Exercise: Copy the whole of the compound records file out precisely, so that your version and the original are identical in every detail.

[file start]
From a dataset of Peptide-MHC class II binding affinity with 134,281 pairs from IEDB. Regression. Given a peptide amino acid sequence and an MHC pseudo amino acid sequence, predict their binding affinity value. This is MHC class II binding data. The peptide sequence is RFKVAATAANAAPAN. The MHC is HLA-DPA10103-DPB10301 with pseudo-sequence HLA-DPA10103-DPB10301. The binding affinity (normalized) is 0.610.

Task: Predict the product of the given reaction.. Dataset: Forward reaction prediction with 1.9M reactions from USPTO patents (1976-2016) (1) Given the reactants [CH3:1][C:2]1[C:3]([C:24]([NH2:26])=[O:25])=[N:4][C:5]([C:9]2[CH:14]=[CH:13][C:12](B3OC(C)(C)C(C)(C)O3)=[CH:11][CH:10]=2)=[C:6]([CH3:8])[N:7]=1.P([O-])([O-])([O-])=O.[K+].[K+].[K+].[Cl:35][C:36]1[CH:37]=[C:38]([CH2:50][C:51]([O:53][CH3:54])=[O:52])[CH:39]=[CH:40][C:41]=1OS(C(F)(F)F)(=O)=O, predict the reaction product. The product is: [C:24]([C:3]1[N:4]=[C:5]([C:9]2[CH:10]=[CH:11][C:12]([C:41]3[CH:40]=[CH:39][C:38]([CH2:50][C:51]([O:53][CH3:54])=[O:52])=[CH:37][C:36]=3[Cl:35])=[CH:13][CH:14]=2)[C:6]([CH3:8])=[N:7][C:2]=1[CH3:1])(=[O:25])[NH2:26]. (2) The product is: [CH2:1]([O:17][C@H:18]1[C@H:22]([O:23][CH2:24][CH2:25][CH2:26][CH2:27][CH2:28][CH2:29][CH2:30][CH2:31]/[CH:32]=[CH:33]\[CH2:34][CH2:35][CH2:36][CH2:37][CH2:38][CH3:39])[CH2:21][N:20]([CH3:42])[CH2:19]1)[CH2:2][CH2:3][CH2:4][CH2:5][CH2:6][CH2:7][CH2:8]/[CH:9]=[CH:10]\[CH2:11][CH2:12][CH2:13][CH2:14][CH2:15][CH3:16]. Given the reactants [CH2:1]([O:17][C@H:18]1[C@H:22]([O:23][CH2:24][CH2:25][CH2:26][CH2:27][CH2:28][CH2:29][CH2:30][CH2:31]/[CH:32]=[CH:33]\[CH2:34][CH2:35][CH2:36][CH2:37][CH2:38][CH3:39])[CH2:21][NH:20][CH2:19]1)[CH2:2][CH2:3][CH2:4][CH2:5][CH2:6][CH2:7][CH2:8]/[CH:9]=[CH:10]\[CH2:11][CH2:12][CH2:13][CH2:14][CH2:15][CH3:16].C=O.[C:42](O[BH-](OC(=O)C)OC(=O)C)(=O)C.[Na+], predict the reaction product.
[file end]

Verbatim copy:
From a dataset of Peptide-MHC class II binding affinity with 134,281 pairs from IEDB. Regression. Given a peptide amino acid sequence and an MHC pseudo amino acid sequence, predict their binding affinity value. This is MHC class II binding data. The peptide sequence is RFKVAATAANAAPAN. The MHC is HLA-DPA10103-DPB10301 with pseudo-sequence HLA-DPA10103-DPB10301. The binding affinity (normalized) is 0.610.

Task: Predict the product of the given reaction.. Dataset: Forward reaction prediction with 1.9M reactions from USPTO patents (1976-2016) (1) Given the reactants [CH3:1][C:2]1[C:3]([C:24]([NH2:26])=[O:25])=[N:4][C:5]([C:9]2[CH:14]=[CH:13][C:12](B3OC(C)(C)C(C)(C)O3)=[CH:11][CH:10]=2)=[C:6]([CH3:8])[N:7]=1.P([O-])([O-])([O-])=O.[K+].[K+].[K+].[Cl:35][C:36]1[CH:37]=[C:38]([CH2:50][C:51]([O:53][CH3:54])=[O:52])[CH:39]=[CH:40][C:41]=1OS(C(F)(F)F)(=O)=O, predict the reaction product. The product is: [C:24]([C:3]1[N:4]=[C:5]([C:9]2[CH:10]=[CH:11][C:12]([C:41]3[CH:40]=[CH:39][C:38]([CH2:50][C:51]([O:53][CH3:54])=[O:52])=[CH:37][C:36]=3[Cl:35])=[CH:13][CH:14]=2)[C:6]([CH3:8])=[N:7][C:2]=1[CH3:1])(=[O:25])[NH2:26]. (2) The product is: [CH2:1]([O:17][C@H:18]1[C@H:22]([O:23][CH2:24][CH2:25][CH2:26][CH2:27][CH2:28][CH2:29][CH2:30][CH2:31]/[CH:32]=[CH:33]\[CH2:34][CH2:35][CH2:36][CH2:37][CH2:38][CH3:39])[CH2:21][N:20]([CH3:42])[CH2:19]1)[CH2:2][CH2:3][CH2:4][CH2:5][CH2:6][CH2:7][CH2:8]/[CH:9]=[CH:10]\[CH2:11][CH2:12][CH2:13][CH2:14][CH2:15][CH3:16]. Given the reactants [CH2:1]([O:17][C@H:18]1[C@H:22]([O:23][CH2:24][CH2:25][CH2:26][CH2:27][CH2:28][CH2:29][CH2:30][CH2:31]/[CH:32]=[CH:33]\[CH2:34][CH2:35][CH2:36][CH2:37][CH2:38][CH3:39])[CH2:21][NH:20][CH2:19]1)[CH2:2][CH2:3][CH2:4][CH2:5][CH2:6][CH2:7][CH2:8]/[CH:9]=[CH:10]\[CH2:11][CH2:12][CH2:13][CH2:14][CH2:15][CH3:16].C=O.[C:42](O[BH-](OC(=O)C)OC(=O)C)(=O)C.[Na+], predict the reaction product.